So on Sunday after I met up with Jared, Andy and Anna, we tromped through the minor misting drizzle that is Kanazawa's weather to Myoryuji, the fabled Ninja-Dera. Andy is a big fan of all things Ninja (but really, who isn't?) and so really wanted to check out the Ninja Temple.
I had been there with mom back during Golden Week, but one can go in by tour only and it was really really jammed so we skipped it. Really its one of those tourist attractions that you live right next to, it is literally only about 4 blocks from my apartment, but never go to until you have guests.
Well on a random rainy afternoon, we got in without any problems. We stashed our stuff, including cameras, unfortunatly, and joined the Japanese-language only guided tour.
The reason for Myoryuji's Ninja nickname is the plethora of secret rooms, traps and hidden escape routes. In feudal times the temple was actually outside of the city walls, and was the place of worship of the Maeda lords. There was even a carefully hidden room that would allow the lord to attend the temple without any of the public knowing he was there.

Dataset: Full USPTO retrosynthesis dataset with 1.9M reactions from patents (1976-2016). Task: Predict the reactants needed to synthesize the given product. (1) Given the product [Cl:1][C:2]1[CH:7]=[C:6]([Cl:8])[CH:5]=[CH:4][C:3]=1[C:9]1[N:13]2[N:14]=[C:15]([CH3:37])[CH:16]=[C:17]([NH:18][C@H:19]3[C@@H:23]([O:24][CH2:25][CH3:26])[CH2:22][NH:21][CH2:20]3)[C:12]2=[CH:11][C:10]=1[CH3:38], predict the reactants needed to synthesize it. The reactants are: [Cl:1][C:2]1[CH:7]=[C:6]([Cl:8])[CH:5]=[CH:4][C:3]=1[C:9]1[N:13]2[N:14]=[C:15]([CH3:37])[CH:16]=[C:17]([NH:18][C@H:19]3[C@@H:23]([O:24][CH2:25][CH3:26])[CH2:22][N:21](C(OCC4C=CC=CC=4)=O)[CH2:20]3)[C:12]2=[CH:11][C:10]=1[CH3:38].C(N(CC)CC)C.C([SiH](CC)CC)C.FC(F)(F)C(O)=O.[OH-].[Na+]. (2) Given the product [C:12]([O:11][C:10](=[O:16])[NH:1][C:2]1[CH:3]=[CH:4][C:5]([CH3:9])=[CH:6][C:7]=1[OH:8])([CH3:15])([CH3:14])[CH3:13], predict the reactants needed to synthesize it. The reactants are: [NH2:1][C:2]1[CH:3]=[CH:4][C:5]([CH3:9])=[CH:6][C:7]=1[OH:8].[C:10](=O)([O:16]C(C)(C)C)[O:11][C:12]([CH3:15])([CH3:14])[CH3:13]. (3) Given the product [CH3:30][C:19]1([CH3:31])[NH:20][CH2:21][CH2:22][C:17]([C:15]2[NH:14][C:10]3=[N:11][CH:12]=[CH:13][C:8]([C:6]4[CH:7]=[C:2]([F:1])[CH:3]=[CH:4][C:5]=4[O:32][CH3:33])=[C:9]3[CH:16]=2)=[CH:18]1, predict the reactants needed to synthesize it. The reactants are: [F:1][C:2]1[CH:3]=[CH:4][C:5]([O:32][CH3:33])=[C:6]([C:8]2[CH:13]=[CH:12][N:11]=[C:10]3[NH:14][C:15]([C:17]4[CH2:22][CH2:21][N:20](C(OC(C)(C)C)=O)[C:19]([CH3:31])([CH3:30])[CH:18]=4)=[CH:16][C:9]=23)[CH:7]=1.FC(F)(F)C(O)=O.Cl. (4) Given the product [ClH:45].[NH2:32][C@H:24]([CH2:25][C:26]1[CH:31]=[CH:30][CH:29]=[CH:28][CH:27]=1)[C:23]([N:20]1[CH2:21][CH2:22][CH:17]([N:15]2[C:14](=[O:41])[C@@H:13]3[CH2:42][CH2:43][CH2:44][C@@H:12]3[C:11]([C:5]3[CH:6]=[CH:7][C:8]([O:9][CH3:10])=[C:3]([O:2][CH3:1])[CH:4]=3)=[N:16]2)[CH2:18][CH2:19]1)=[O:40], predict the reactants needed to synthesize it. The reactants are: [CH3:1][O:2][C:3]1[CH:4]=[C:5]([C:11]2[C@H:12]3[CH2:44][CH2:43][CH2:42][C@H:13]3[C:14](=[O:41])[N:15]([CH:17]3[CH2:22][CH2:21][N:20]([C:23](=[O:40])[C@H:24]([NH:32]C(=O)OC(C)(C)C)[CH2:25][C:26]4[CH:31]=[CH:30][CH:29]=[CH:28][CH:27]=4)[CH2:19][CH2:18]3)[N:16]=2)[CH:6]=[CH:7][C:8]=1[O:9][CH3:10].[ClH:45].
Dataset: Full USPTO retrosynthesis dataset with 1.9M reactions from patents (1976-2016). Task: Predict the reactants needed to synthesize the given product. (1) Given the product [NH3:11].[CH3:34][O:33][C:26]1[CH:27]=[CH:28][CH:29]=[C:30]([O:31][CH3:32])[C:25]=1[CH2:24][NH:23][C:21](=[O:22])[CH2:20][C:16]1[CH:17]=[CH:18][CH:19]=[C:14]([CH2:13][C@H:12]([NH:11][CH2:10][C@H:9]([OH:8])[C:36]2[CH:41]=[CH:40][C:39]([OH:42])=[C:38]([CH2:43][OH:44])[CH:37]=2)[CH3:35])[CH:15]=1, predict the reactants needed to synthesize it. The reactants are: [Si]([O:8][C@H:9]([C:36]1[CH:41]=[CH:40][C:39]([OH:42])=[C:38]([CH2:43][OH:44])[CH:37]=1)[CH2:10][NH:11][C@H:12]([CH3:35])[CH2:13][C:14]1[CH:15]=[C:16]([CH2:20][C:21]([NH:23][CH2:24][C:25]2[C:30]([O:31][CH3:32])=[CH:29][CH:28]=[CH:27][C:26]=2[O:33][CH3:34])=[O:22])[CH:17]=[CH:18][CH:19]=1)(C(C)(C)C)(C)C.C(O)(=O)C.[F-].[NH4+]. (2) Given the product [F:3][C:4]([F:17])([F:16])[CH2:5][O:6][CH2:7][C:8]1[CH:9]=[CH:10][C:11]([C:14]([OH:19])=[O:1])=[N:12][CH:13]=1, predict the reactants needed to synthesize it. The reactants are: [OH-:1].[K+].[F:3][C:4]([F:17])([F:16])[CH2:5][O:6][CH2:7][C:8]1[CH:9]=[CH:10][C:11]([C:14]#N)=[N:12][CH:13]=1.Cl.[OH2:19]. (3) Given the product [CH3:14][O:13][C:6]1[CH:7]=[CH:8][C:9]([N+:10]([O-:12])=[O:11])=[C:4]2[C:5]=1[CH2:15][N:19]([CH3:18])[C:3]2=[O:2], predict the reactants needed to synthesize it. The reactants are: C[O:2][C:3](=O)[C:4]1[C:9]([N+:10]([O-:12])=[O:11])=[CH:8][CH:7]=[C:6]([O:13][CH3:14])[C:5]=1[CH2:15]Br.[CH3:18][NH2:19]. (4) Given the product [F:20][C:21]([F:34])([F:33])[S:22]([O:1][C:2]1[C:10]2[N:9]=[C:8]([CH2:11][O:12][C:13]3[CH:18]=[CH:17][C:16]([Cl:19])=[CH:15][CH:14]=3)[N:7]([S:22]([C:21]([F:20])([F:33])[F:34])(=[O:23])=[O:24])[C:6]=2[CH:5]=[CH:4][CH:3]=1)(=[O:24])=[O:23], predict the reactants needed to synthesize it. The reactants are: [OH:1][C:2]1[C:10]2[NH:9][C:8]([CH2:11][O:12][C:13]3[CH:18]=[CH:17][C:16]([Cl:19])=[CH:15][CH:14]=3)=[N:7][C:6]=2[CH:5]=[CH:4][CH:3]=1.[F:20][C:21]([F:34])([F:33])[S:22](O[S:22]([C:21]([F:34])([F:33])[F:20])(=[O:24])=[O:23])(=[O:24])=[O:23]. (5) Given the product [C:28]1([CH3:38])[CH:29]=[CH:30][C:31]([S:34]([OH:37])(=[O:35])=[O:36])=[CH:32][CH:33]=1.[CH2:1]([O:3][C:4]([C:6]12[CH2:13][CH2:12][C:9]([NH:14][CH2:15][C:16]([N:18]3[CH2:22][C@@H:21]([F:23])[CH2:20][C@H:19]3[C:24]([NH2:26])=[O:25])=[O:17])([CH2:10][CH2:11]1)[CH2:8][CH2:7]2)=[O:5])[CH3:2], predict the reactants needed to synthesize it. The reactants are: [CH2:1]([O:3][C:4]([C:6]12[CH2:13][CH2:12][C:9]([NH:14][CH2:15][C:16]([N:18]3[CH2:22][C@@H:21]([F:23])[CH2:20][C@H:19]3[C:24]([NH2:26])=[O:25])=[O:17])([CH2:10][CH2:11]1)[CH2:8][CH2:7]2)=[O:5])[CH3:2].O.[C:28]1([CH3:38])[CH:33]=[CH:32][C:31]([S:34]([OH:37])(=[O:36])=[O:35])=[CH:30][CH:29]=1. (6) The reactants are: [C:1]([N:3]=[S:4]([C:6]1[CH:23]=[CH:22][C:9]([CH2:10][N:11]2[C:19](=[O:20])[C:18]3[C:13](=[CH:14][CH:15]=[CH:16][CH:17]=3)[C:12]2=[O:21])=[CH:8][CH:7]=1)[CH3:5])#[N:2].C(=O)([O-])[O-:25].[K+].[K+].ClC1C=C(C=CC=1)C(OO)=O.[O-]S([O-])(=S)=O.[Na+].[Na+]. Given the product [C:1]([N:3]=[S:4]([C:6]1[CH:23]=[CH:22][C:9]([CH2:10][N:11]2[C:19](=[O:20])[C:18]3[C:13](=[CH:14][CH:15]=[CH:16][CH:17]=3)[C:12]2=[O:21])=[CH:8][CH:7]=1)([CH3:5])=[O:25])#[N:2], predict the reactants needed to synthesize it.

The secret rooms were all built as ways of protecting the Lord. Some were little hidden closets that samurai could crouch in, peering out into the main room and ready to leap into the action if their services were required.
There was also a hidden trap door in the floor that lead to a rather dank looking escape tunnel. Of course being Japan, if escape proved impossible then there was a special 4 tatami mat room (4 being Shi which is also death in Japanese) that was reserved an an inner sanctum for the lord to commit seppuku.
The coolest little contraption was was a sliding door that when slid one way went upstairs, when slid the other went outside. Ingenious!
Sadly, all these hidden surprises had absolutly nothing to do with Ninja, it was all just regular Samurai Secret Service types, protecting the big cheese. The Ninja-Dera name is all just a misnomer.
I must admit, that while it was an interesting tour, it was not *that* interesting. They did have handy English guidebooks that explained everything, but the fact that one had to trail around a Japanese language tour with a tour guide that took forever to explain things combined with the fact that many of the cooler things (like the deep dark dank escape passage) were off limits did lower the appeal somewhat.
Overall a solid 6/10 points. Fun, and good if you have some time to kill, but certainly not the killer thing to see while in Kanazawa.